On Saturday 14 March 1998, the Rotterdam artist John Kegreisz died at the age of 46 after a short illness. One year later the Gallery Herenplaats opened a commemorative exhibition of his work; just a small selection from his enormous oeuvre of hundreds of drawings and paintings. The most remarkable of these are the letters that he painted for his dead mother. The day of the opening, John himself received post. From the quay, about fifty balloons rose to heaven. Each one carried a small message to John: a poem, a drawing, a greeting. While the balloons climbed higher and higher, it rained gently on us.
In his work, John went through various periods. The first period consisted of abstract painting with colourful forms, which fit together like pieces of a puzzle. During the lessons about using colours at the Atelier Herenplaats, a world opened up for him. The pleasure of his new discovery can clearly be seen in these paintings.
After the death of his mother in 1992, the bright and cheerful colours disappeared from his palette and a period followed of dark tints. The close bond he had with his mother made it difficult to cope with her death.
One morning, John came into the Atelier with a letter in his hand. It was a long monologue which he read out. The listeners looked at each other in amazement, because John had never learnt to read or write. The word Mama occurred frequently in a very incoherent story which seemed never ending. When he eventually finished talking, people took a look at his piece of paper. There were only a couple of strange signs on it which were supposed to represent letters: it was a farewell letter to his mother.
On the invitation of his supervisors, John turned his letter into a painting. He filled it from one edge to the other with his letters. Together they formed words and sentences about everything he had wanted to still tell his mother. Repeatedly he placed series of letters- under and next to each other, and sometimes on top of each other, which resulted in a fluent stream of words in colour and form. Many farewell letters followed. In the initial paintings, the letters are easily recognisable and can be distinguished from each other, but in the course of time they became more abstract and finally became distorted into ones and noughts. Originally the letters were an independent entity, later John incorporated them into his other work. From the abstract colour puzzles, figurative representations had meanwhile grown from the things that John encountered in his environment. "Koe-land" (cow land) stems from this time: an enormous painting which is two metres by one and a half. A cream coloured cow without legs or tail is depicted in a black square, which forms the centre of a red surface. On top of this red surface--through which a layer of puzzle pieces show through--a farewell letter is scribbled in small, black letters. In the following paintings the letters slowly become smaller and more vague, but they do not disappear completely and the farewell letter returns every now and then.
In 1994, John changed track dramatically. He stopped painting from one day to another in order to fully devote himself to another technique: drawing with oil pastels. In regular, often horizontal strokes, he applied various layers of colour. He then scratched off the upper layer with a nib. John had observed this technique being used by one of his colleagues who meant a lot to him at that time.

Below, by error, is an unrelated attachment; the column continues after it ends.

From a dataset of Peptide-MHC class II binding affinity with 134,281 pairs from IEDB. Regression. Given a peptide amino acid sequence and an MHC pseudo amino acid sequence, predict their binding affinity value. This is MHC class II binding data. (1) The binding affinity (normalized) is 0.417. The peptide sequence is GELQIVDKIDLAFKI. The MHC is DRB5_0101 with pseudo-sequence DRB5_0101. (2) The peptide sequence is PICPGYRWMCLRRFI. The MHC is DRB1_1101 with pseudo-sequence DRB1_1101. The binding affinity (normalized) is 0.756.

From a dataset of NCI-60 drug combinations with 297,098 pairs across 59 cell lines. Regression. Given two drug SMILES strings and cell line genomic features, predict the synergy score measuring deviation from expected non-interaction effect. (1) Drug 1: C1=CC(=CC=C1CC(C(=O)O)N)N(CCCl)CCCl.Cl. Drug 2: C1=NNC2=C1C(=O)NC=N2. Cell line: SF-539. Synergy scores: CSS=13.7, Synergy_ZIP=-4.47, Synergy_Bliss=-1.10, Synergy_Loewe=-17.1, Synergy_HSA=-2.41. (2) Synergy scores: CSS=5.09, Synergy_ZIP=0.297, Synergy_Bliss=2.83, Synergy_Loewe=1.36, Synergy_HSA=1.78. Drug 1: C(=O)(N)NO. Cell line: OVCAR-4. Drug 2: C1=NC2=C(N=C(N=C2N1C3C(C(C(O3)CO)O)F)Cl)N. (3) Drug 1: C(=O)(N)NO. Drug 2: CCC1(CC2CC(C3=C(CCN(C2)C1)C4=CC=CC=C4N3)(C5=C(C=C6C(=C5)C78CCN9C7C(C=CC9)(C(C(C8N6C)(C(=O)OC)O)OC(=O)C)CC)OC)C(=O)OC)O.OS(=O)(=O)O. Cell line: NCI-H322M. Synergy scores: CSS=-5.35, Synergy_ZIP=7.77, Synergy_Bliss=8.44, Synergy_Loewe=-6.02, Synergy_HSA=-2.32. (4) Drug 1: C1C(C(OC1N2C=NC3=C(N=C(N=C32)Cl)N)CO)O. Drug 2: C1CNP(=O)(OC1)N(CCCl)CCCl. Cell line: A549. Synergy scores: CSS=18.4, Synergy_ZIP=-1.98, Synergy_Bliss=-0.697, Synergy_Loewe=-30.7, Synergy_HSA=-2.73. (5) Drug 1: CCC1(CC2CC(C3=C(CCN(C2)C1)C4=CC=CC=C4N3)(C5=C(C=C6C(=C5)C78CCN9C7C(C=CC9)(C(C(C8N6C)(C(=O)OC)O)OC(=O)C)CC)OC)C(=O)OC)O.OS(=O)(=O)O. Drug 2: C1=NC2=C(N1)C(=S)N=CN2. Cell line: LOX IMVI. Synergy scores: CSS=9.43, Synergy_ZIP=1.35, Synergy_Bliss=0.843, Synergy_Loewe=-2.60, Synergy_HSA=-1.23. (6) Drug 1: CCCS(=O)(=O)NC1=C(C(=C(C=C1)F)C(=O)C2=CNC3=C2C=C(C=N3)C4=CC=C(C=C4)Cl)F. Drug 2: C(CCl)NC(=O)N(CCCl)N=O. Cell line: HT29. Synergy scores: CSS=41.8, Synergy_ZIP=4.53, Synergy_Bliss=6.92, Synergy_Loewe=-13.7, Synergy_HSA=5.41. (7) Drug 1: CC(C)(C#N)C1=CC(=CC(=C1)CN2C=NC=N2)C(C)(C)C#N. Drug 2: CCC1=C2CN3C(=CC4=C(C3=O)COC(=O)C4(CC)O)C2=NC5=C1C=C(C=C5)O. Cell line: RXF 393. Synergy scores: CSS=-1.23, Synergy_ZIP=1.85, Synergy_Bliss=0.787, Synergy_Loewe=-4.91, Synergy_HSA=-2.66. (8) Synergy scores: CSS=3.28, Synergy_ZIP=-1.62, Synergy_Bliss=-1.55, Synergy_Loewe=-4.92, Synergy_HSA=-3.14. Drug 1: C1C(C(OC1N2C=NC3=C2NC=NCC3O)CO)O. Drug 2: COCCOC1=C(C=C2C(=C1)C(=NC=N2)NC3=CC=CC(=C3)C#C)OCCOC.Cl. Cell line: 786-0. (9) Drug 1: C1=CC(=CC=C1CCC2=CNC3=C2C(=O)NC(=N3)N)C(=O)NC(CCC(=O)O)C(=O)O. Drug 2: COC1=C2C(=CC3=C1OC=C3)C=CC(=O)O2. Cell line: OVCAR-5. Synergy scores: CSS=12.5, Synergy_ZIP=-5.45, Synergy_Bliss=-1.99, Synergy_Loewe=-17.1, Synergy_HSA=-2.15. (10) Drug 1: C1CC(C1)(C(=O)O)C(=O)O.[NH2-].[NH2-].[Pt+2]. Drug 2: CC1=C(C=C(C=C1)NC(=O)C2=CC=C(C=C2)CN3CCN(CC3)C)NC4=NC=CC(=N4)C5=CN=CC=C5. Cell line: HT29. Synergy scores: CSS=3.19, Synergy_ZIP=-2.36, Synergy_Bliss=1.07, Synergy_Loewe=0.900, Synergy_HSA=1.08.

In this period, John made a series of drawings in which the same representation was depicted but carried out differently In many of these works he restricts himself to elementary, geometric forms. For example, he made about ten drawings with a circle in the middle. Balls, he called them. Due to the pattern of horizontal lines the ball seems to be moving as if it were rolling into the image with great speed.
In the last years of his life, John returned to painting. However, the rich palette of colour was replaced by the frequent use of white. In this, John had a fixed system for arranging his palette: a dot of white is placed next to every colour. He no longer mixed the colours red, yellow and blue with each other, but only mixed them with white paint. Because John built up the painting in different, transparent layers of colour, the underlying colour shows through the top layer and the colours do mix with each other, at least, as far as the eye is concerned.
At the end of 1997, John became seriously ill. He tried to keep his pain a secret for as long as possible, because he was so scared of hospitals. When he was finally admitted for all sorts of tests, he asked the nurse for pen and paper. His strange scribbles filled page after page. What must have gone through his head in those scary nights? And who are these letters for? A final farewell letter to his mother, his house mates, the people at the Atelier? We shall never know. What remains are questions and a magnificent oeuvre by a great artist.
1992 Het Gezicht, national touring exhibition (catalogue)
1994 Solo exhibition in Gallery de Waalkade, Nijmegen
1996 Holland tunnel, Gallery @ Wares for Art, New York, USA
1996 Gallery Het Verlangen, Dordrecht
1997 Tokyo Gallery, Tokyo, Japan
1998 4e Salon d’Art Signulier, Ancien Musée de Peinture, Grenoble, France (brochure)
1999 John's letters, Gallery Herenplaats, Rotterdam
2001 Kromme Krokodil, Jubilee exhibition 10 years Herenplaats, Gallery Herenplaats, Rotterdam
2001 Signs, Inuti, Stockholm, Sweden
2004 Brieven per adres hemeL (Letters addressed to haven), Pro Rege, Rotterdam
2005 Schaffenburg Office exhibition, Zwijndrecht
2006 Jubilee exhibition "15 years Herenplaats", Gallery Herenplaats Rotterdam
2010 "Outsider Art Salon", Gallery Herenplaats, Rotterdam
1992 "Het gezicht", VSA-N, Doorn
1998 "Zonder Omweg 2", Singer Museum, Laren
1999 L'Ancien Musée de Peinture, Grenoble, France
2004 "Brieven p/a hemel", Paintings by John Kegreisz and poems by Mr. Van Helden